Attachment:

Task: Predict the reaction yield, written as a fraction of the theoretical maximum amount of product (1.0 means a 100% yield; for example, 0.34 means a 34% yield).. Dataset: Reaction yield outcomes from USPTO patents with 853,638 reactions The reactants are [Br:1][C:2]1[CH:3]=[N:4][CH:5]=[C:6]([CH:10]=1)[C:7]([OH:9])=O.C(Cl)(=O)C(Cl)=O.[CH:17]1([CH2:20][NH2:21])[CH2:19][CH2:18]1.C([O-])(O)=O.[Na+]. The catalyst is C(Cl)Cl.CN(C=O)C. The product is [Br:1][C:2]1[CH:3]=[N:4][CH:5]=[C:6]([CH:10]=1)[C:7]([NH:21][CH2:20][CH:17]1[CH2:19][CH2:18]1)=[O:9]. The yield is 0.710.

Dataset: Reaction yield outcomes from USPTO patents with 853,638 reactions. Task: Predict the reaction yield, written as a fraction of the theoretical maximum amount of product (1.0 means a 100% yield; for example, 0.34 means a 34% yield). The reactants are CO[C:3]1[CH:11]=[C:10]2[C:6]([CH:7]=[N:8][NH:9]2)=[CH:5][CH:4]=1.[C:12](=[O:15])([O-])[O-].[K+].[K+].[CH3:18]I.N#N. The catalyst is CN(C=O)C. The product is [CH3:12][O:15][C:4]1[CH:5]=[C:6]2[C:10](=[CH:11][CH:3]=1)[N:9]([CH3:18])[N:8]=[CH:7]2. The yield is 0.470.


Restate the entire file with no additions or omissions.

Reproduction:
Task: Predict the reaction yield, written as a fraction of the theoretical maximum amount of product (1.0 means a 100% yield; for example, 0.34 means a 34% yield).. Dataset: Reaction yield outcomes from USPTO patents with 853,638 reactions The reactants are [Br:1][C:2]1[CH:3]=[N:4][CH:5]=[C:6]([CH:10]=1)[C:7]([OH:9])=O.C(Cl)(=O)C(Cl)=O.[CH:17]1([CH2:20][NH2:21])[CH2:19][CH2:18]1.C([O-])(O)=O.[Na+]. The catalyst is C(Cl)Cl.CN(C=O)C. The product is [Br:1][C:2]1[CH:3]=[N:4][CH:5]=[C:6]([CH:10]=1)[C:7]([NH:21][CH2:20][CH:17]1[CH2:19][CH2:18]1)=[O:9]. The yield is 0.710.

Dataset: Reaction yield outcomes from USPTO patents with 853,638 reactions. Task: Predict the reaction yield, written as a fraction of the theoretical maximum amount of product (1.0 means a 100% yield; for example, 0.34 means a 34% yield). The reactants are CO[C:3]1[CH:11]=[C:10]2[C:6]([CH:7]=[N:8][NH:9]2)=[CH:5][CH:4]=1.[C:12](=[O:15])([O-])[O-].[K+].[K+].[CH3:18]I.N#N. The catalyst is CN(C=O)C. The product is [CH3:12][O:15][C:4]1[CH:5]=[C:6]2[C:10](=[CH:11][CH:3]=1)[N:9]([CH3:18])[N:8]=[CH:7]2. The yield is 0.470.